Amos G. Throop

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Amos Gager Throop
Amos G. Throop 1840 (a).jpg
Throop in 1840
3rd Mayor of Pasadena
In office
Preceded byM.M. Parker
Succeeded byT.P. Lukens
City Treasurer of Chicago[1]
In office
Preceded byDavid A. Gage
Succeeded byWilliam F. Wentworth
Chicago Alderman[1][2]
In office
Serving with J.G. Briggs (1876–1877)
Ansel B. Cooke (1877–1879)
George Bell Swift (1879–1880)
Preceded byS. F. Gunderson
Succeeded byThomas N. Bond
Constituency11th ward
In office
Serving with Robert H. Foss (1849–1852)
Charles McDonnell (1852–1853)
Preceded byCharles McDonnell
Succeeded byWilliam Kennedy
Constituency4th ward
Personal details
Chicago, Illinois
Died1894 (aged 82–83)
Political partyTemperance
Plaque on Throop Peak

Amos Gager Throop (/ˈtrp/ TROOP; 1811–1894) was an American businessman and politician in Chicago, Illinois during the 1840s and 1850s. Most famously he was known for being a staunch abolitionist prior to the Civil War. He served as a Chicago alderman from the 4th Ward from 1849 through 1853.[1] In Chicago, he lost two campaigns to be that city's mayor in 1852 and 1854. In both elections he was the nominee of the little-known Temperance Party, facing tough opposition from the Democratic Party. At the time of the Great Chicago Fire Throop was the City Treasurer of Chicago.[1] He was instrumental in securing financing from New York to rebuild the wooden frontier town into a city of brick and mortar. Grateful Chicagoans renamed Main Street to Throop Street. Many years later and after moving to California, he was finally elected mayor—of Pasadena, California in 1888.

A fervent adherent to a liberal religion, Throop established a Universalist group in Pasadena in 1886: the church still survives as Throop Unitarian Universalist Church. He is now best known for founding in 1891 (with a gift of over $100,000) the California Institute of Technology, which is today one of the world's most selective universities.[3] In fact, it was known through its first thirty years as Throop University, Throop Polytechnic Institute, and Throop College of Technology, before its administrators decided on its current name which took effect in 1920. Also part of the Throop Polytechnic Institute was Polytechnic School which separated from the Institute in 1907. It is currently a private college preparatory school across the street from Caltech with grades ranging from K-12. His motto was "learn by doing".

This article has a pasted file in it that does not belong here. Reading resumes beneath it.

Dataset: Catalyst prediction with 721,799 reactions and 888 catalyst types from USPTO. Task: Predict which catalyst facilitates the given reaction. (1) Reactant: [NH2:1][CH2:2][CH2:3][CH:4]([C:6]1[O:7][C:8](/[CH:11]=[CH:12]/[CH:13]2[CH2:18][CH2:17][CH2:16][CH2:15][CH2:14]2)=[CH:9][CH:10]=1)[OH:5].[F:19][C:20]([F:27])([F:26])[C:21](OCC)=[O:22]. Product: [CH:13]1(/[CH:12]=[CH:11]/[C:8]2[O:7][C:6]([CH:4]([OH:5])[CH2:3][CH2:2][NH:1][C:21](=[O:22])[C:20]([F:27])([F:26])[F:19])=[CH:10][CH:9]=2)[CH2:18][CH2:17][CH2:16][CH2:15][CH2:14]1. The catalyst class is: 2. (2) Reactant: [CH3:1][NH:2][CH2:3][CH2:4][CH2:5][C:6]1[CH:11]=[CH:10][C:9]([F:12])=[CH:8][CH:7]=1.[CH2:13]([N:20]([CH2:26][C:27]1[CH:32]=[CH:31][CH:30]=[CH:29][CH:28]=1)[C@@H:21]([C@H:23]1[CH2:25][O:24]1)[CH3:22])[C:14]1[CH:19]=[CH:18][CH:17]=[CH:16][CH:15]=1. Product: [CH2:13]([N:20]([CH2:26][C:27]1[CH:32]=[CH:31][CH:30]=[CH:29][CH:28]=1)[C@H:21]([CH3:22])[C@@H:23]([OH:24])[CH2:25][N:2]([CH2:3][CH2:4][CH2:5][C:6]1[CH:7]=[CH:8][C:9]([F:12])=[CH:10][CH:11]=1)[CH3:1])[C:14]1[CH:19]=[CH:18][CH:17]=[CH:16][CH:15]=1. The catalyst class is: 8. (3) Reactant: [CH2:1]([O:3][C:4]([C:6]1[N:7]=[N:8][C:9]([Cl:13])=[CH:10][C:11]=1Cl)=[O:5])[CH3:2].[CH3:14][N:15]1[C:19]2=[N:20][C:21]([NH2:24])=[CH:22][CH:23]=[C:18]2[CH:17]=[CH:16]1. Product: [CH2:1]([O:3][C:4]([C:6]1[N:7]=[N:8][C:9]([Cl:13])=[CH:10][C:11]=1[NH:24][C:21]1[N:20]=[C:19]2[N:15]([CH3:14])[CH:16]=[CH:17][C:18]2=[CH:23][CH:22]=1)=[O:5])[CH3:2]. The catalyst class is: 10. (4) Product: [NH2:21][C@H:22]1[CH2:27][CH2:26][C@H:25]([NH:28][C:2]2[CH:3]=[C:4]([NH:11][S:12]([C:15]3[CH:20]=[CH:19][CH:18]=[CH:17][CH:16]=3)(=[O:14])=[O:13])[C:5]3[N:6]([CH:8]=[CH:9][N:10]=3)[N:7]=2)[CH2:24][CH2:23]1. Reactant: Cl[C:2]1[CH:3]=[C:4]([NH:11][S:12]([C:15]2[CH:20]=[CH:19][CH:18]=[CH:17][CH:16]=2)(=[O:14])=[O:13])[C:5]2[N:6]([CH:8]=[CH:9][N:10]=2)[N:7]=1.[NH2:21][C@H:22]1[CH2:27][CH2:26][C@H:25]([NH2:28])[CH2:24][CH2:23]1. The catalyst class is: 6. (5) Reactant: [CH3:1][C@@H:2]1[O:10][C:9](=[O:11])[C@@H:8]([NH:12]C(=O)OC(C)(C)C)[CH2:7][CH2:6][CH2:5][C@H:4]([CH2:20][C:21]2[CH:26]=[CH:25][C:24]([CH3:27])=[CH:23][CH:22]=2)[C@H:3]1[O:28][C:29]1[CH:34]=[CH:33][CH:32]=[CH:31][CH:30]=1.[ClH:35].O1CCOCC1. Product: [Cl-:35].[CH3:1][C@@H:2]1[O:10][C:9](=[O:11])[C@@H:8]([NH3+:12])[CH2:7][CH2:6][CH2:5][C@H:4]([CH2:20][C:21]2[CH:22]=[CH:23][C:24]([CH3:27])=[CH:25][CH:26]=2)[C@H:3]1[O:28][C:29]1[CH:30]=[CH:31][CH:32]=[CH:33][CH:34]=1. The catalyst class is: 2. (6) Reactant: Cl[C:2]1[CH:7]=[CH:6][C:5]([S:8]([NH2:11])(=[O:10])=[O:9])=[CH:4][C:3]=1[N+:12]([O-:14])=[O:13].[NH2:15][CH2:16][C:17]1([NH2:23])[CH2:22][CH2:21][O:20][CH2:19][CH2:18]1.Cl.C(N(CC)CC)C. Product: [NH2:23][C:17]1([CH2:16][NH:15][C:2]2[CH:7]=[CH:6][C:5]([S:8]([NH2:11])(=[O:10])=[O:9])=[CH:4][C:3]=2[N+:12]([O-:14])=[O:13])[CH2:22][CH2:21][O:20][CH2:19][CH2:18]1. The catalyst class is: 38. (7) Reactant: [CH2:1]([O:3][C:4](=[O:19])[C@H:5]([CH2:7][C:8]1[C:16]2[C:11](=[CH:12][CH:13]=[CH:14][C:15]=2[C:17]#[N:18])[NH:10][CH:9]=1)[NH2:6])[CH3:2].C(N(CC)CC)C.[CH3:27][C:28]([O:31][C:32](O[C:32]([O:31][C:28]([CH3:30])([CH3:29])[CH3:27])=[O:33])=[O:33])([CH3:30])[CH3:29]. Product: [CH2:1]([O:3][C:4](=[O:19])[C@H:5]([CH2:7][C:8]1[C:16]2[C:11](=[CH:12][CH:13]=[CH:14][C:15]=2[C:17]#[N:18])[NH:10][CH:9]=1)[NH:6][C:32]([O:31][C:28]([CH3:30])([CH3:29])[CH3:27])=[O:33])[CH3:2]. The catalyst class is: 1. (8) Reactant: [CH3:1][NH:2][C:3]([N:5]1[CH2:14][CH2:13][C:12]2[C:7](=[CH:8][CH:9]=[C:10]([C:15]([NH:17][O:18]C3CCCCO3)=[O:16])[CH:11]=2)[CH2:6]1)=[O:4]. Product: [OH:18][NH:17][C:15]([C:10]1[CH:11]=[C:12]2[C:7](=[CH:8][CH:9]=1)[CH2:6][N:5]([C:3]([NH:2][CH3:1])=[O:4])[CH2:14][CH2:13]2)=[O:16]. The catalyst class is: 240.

The scenic Throop Peak[4] 34°21′N 117°47.9′W / 34.350°N 117.7983°W / 34.350; -117.7983., known for its 360-degree views stretching from the Mojave Desert all the way to the Pacific Ocean, sits on the Pacific Crest Trail and is also named after Mr. Throop. Another landmark named after him is Throop Unitarian Universalist Church, a Pasadena Unitarian Universalist congregation founded in 1923. Throop Street at 1300 West in Chicago also is named for him.

He was allegedly a descendant of Sir Adrian Scrope, the famous regicide, possibly of the English Scrope family. Amos Gager Throop's daughter, Martha married John C. Vaughan, founder of The Vaughan Seed Company.[5]


  1. ^ a b c d "Centennial List of Mayors, City Clerks, City Attorneys, City Treasurers, and Aldermen, elected by the people of the city of Chicago, from the incorporation of the city on March 4, 1837 to March 4, 1937, arranged in alphabetical order, showing the years during which each official held office". Archived from the original on 4 September 2018. Retrieved 27 April 2019.
  2. ^ Council, Chicago (Ill ) City (1892). Journal of the Proceedings of the City Council. Retrieved 27 December 2020.
  3. ^ "History of Caltech (includes photo of Throop)". Archived from the original on 4 August 2010. Retrieved 2010-07-26.
  4. ^ U.S. Geological Survey Geographic Names Information System: Throop Peak
  5. ^ "Martha Throop Vaughan". Retrieved 2014-05-19.

External links[edit]

Political offices
Preceded by
M.M. Parker
Mayor of Pasadena
Succeeded by
T.P. Lukens
Preceded by
Roscoe Thomas
Member of the Pasadena Board of City Trustees, Seat 1
Succeeded by
T.P. Lukens